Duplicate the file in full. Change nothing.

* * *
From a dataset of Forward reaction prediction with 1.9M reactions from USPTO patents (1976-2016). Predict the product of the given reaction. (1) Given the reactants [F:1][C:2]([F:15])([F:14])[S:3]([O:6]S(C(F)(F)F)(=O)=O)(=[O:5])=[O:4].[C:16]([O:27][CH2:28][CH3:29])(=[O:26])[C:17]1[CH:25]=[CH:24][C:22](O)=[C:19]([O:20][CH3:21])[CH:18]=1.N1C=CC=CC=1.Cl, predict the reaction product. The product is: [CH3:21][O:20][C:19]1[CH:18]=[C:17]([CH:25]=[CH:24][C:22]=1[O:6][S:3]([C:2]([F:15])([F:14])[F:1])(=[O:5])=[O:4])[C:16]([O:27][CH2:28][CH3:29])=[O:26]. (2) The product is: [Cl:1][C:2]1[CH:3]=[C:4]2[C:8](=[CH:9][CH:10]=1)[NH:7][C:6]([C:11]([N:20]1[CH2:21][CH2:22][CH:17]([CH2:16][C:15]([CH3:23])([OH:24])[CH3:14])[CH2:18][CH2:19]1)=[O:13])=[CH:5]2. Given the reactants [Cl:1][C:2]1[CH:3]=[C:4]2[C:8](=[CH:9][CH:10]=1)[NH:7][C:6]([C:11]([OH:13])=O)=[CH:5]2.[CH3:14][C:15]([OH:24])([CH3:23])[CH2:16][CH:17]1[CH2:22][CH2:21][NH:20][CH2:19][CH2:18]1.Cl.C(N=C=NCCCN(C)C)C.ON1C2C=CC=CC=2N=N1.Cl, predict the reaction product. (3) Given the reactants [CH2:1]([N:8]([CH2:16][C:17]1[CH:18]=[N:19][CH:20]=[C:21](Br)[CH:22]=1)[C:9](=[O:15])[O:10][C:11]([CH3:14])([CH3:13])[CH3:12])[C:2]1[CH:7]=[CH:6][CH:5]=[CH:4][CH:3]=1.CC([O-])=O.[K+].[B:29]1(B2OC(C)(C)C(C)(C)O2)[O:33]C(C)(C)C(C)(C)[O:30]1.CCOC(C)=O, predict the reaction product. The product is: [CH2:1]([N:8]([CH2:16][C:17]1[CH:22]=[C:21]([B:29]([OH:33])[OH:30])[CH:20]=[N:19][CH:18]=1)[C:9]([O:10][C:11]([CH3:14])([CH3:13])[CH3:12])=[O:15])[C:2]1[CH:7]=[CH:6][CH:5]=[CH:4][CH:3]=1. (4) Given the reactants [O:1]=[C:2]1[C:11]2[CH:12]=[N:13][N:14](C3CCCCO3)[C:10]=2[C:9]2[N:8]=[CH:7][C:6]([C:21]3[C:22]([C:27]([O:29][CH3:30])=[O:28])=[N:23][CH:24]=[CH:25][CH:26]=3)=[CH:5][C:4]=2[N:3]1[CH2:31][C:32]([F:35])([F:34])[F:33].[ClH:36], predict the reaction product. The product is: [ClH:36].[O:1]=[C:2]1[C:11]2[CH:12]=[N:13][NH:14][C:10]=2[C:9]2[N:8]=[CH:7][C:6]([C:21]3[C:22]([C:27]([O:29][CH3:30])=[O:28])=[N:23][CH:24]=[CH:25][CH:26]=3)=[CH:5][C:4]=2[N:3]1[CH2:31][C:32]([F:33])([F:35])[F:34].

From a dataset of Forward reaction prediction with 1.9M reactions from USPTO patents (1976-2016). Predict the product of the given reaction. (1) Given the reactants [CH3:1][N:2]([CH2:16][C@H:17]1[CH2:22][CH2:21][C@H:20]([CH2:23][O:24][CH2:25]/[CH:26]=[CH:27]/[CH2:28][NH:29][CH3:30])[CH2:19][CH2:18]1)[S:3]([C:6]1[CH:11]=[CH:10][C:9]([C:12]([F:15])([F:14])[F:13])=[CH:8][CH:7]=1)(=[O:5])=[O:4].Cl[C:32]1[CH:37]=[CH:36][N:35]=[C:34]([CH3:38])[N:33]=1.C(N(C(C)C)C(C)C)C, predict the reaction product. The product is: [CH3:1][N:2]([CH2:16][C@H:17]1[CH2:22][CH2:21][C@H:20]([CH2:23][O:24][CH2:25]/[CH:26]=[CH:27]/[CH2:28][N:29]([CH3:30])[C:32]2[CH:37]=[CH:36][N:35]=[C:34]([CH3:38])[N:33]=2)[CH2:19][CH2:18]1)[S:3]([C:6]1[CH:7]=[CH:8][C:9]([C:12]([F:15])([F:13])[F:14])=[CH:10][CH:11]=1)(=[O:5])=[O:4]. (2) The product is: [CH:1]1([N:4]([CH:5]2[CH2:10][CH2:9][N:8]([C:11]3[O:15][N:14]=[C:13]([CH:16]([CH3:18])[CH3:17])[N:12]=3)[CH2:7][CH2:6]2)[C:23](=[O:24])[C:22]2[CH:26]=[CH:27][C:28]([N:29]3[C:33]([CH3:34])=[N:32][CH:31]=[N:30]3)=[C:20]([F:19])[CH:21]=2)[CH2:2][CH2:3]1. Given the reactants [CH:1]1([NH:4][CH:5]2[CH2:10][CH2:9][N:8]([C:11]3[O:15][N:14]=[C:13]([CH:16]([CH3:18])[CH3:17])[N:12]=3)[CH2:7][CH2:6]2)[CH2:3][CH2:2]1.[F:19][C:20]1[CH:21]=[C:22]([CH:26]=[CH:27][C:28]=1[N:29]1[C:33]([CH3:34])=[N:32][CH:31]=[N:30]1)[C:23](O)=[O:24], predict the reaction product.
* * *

From a dataset of Forward reaction prediction with 1.9M reactions from USPTO patents (1976-2016). Predict the product of the given reaction. (1) Given the reactants [F:1][C:2]([F:15])([F:14])[S:3]([O:6]S(C(F)(F)F)(=O)=O)(=[O:5])=[O:4].[C:16]([O:27][CH2:28][CH3:29])(=[O:26])[C:17]1[CH:25]=[CH:24][C:22](O)=[C:19]([O:20][CH3:21])[CH:18]=1.N1C=CC=CC=1.Cl, predict the reaction product. The product is: [CH3:21][O:20][C:19]1[CH:18]=[C:17]([CH:25]=[CH:24][C:22]=1[O:6][S:3]([C:2]([F:15])([F:14])[F:1])(=[O:5])=[O:4])[C:16]([O:27][CH2:28][CH3:29])=[O:26]. (2) The product is: [Cl:1][C:2]1[CH:3]=[C:4]2[C:8](=[CH:9][CH:10]=1)[NH:7][C:6]([C:11]([N:20]1[CH2:21][CH2:22][CH:17]([CH2:16][C:15]([CH3:23])([OH:24])[CH3:14])[CH2:18][CH2:19]1)=[O:13])=[CH:5]2. Given the reactants [Cl:1][C:2]1[CH:3]=[C:4]2[C:8](=[CH:9][CH:10]=1)[NH:7][C:6]([C:11]([OH:13])=O)=[CH:5]2.[CH3:14][C:15]([OH:24])([CH3:23])[CH2:16][CH:17]1[CH2:22][CH2:21][NH:20][CH2:19][CH2:18]1.Cl.C(N=C=NCCCN(C)C)C.ON1C2C=CC=CC=2N=N1.Cl, predict the reaction product. (3) Given the reactants [CH2:1]([N:8]([CH2:16][C:17]1[CH:18]=[N:19][CH:20]=[C:21](Br)[CH:22]=1)[C:9](=[O:15])[O:10][C:11]([CH3:14])([CH3:13])[CH3:12])[C:2]1[CH:7]=[CH:6][CH:5]=[CH:4][CH:3]=1.CC([O-])=O.[K+].[B:29]1(B2OC(C)(C)C(C)(C)O2)[O:33]C(C)(C)C(C)(C)[O:30]1.CCOC(C)=O, predict the reaction product. The product is: [CH2:1]([N:8]([CH2:16][C:17]1[CH:22]=[C:21]([B:29]([OH:33])[OH:30])[CH:20]=[N:19][CH:18]=1)[C:9]([O:10][C:11]([CH3:14])([CH3:13])[CH3:12])=[O:15])[C:2]1[CH:7]=[CH:6][CH:5]=[CH:4][CH:3]=1. (4) Given the reactants [O:1]=[C:2]1[C:11]2[CH:12]=[N:13][N:14](C3CCCCO3)[C:10]=2[C:9]2[N:8]=[CH:7][C:6]([C:21]3[C:22]([C:27]([O:29][CH3:30])=[O:28])=[N:23][CH:24]=[CH:25][CH:26]=3)=[CH:5][C:4]=2[N:3]1[CH2:31][C:32]([F:35])([F:34])[F:33].[ClH:36], predict the reaction product. The product is: [ClH:36].[O:1]=[C:2]1[C:11]2[CH:12]=[N:13][NH:14][C:10]=2[C:9]2[N:8]=[CH:7][C:6]([C:21]3[C:22]([C:27]([O:29][CH3:30])=[O:28])=[N:23][CH:24]=[CH:25][CH:26]=3)=[CH:5][C:4]=2[N:3]1[CH2:31][C:32]([F:33])([F:35])[F:34].

From a dataset of Forward reaction prediction with 1.9M reactions from USPTO patents (1976-2016). Predict the product of the given reaction. (1) Given the reactants [CH3:1][N:2]([CH2:16][C@H:17]1[CH2:22][CH2:21][C@H:20]([CH2:23][O:24][CH2:25]/[CH:26]=[CH:27]/[CH2:28][NH:29][CH3:30])[CH2:19][CH2:18]1)[S:3]([C:6]1[CH:11]=[CH:10][C:9]([C:12]([F:15])([F:14])[F:13])=[CH:8][CH:7]=1)(=[O:5])=[O:4].Cl[C:32]1[CH:37]=[CH:36][N:35]=[C:34]([CH3:38])[N:33]=1.C(N(C(C)C)C(C)C)C, predict the reaction product. The product is: [CH3:1][N:2]([CH2:16][C@H:17]1[CH2:22][CH2:21][C@H:20]([CH2:23][O:24][CH2:25]/[CH:26]=[CH:27]/[CH2:28][N:29]([CH3:30])[C:32]2[CH:37]=[CH:36][N:35]=[C:34]([CH3:38])[N:33]=2)[CH2:19][CH2:18]1)[S:3]([C:6]1[CH:7]=[CH:8][C:9]([C:12]([F:15])([F:13])[F:14])=[CH:10][CH:11]=1)(=[O:5])=[O:4]. (2) The product is: [CH:1]1([N:4]([CH:5]2[CH2:10][CH2:9][N:8]([C:11]3[O:15][N:14]=[C:13]([CH:16]([CH3:18])[CH3:17])[N:12]=3)[CH2:7][CH2:6]2)[C:23](=[O:24])[C:22]2[CH:26]=[CH:27][C:28]([N:29]3[C:33]([CH3:34])=[N:32][CH:31]=[N:30]3)=[C:20]([F:19])[CH:21]=2)[CH2:2][CH2:3]1. Given the reactants [CH:1]1([NH:4][CH:5]2[CH2:10][CH2:9][N:8]([C:11]3[O:15][N:14]=[C:13]([CH:16]([CH3:18])[CH3:17])[N:12]=3)[CH2:7][CH2:6]2)[CH2:3][CH2:2]1.[F:19][C:20]1[CH:21]=[C:22]([CH:26]=[CH:27][C:28]=1[N:29]1[C:33]([CH3:34])=[N:32][CH:31]=[N:30]1)[C:23](O)=[O:24], predict the reaction product.